There are four main M&A models:
Any inorganic model can bring your business new opportunities for improved efficiency and cost savings. By leveraging the power of a larger organization, the company can find efficiencies, optimize procure-to-pay cycles and realize better payment terms. As a part of this approach, harmonizing electronic payment methods can create vital improvements for working capital and risk management.
The new, larger organization can potentially reduce costs by improving the international coordination of credit agreements and trade financing solutions. Likewise, harmonized technologies can yield the kind of inventory and manufacturing process visibility and management capabilities that allow headquarters and local managers to capitalize on new opportunities.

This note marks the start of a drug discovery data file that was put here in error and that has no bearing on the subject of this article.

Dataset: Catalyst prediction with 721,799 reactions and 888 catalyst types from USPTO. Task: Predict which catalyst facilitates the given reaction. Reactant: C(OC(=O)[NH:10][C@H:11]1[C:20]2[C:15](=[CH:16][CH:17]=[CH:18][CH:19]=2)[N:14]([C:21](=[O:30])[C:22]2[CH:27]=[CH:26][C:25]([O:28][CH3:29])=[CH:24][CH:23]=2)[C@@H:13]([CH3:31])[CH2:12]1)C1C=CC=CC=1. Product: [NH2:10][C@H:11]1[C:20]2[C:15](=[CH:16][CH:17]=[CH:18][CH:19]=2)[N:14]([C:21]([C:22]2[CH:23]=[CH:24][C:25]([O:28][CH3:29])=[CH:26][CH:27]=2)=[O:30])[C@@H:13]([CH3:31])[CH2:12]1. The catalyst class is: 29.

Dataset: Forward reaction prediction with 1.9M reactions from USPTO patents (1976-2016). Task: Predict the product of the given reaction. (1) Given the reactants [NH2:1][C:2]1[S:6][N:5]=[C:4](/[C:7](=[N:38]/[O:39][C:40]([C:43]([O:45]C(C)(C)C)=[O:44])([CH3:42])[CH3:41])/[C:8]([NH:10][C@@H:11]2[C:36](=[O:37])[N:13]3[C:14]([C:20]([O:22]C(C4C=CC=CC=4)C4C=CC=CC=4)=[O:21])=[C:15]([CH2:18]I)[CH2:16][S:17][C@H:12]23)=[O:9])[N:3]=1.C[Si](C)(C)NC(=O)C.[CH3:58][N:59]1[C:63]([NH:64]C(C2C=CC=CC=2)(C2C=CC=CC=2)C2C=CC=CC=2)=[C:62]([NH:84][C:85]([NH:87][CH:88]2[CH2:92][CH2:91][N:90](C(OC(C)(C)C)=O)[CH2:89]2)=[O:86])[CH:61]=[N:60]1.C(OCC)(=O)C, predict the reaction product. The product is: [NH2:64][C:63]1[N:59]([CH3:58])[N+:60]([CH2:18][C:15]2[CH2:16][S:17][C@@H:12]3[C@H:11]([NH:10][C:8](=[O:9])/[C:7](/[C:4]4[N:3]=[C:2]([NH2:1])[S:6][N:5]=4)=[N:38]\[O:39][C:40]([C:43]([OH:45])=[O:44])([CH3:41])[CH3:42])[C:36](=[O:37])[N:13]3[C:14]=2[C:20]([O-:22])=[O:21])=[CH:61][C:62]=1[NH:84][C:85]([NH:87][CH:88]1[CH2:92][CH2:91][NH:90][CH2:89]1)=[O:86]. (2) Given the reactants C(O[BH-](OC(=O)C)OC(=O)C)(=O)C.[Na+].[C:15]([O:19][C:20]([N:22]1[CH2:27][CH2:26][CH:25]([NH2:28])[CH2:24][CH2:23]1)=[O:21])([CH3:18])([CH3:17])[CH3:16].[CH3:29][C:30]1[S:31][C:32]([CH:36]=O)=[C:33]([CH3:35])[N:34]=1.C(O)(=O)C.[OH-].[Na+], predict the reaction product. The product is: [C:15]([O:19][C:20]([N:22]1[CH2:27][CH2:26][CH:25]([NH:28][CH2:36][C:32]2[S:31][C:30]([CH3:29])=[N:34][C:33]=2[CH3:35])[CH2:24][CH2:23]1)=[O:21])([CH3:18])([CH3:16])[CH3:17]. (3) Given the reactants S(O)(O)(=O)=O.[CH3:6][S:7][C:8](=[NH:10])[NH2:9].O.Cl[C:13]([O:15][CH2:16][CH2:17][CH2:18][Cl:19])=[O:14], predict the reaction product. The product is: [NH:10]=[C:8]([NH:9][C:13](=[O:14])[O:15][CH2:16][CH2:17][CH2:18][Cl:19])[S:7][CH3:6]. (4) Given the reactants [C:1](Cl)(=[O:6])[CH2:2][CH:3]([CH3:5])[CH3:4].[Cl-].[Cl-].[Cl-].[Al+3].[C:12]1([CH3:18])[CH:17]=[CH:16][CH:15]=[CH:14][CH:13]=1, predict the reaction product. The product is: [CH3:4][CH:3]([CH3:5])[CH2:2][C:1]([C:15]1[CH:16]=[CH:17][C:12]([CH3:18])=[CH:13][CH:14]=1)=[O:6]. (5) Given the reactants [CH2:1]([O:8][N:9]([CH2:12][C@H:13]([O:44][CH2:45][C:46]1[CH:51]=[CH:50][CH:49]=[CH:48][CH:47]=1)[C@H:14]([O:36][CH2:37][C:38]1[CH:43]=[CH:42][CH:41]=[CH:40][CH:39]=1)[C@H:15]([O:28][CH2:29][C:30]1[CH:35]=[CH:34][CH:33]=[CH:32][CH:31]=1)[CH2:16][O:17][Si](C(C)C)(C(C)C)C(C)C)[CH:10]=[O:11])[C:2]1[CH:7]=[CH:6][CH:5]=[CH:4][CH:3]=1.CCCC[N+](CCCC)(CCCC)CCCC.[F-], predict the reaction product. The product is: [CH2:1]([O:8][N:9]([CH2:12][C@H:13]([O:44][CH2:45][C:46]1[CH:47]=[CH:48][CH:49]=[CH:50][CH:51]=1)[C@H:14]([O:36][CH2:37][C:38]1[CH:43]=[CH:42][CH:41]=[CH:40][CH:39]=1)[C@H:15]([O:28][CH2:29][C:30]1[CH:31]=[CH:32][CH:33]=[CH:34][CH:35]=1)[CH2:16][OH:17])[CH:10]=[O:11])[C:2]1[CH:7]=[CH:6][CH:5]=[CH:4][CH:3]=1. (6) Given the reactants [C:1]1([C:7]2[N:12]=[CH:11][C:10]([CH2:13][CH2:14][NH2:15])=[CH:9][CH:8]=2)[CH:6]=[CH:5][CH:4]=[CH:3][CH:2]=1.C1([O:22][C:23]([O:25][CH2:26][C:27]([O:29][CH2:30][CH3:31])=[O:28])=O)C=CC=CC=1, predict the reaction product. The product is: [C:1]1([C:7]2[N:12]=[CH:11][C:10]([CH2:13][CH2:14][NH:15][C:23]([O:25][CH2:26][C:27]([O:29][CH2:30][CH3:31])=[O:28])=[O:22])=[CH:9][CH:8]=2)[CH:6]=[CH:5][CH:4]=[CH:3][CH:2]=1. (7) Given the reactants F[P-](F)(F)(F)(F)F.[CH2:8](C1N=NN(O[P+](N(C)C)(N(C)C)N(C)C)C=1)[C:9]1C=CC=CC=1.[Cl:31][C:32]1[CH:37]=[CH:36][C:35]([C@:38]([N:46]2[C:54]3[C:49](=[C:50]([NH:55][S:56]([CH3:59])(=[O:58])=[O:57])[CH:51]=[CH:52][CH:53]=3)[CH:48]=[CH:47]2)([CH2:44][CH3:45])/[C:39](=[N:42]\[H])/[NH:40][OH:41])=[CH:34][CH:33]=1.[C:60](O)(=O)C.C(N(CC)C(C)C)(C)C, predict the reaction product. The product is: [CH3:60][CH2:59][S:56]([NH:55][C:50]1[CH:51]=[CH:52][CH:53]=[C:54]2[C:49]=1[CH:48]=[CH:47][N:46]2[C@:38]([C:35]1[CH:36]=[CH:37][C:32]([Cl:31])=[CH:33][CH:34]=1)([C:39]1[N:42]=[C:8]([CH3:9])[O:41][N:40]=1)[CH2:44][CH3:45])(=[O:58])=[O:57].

Inorganic growth also has the potential for significant impact on the sales strategy, raising considerations for increasing efficiency and data management, and ensuring that all sales channels are linked to the same enterprise resource planning (ERP) system. At the same time, customer loyalty programs should be streamlined to appeal to the expanded customer base. Centralizing distribution channels should form a part of the revised sales strategy—this includes credit terms and payment channels for customers and growing the customer base through greater brand awareness and customer outreach.
Technology impacts all of the above. An enlarged organization may lead to fragmented technology systems; while system differences may not be burdensome in the short term, it's important to consider the hard (versus intangible) cost implications of labor-intensive processing—both now and in the future.
In addition to these considerations, businesses must weigh a range of crosscutting factors that emerge regardless of the type of growth strategy used.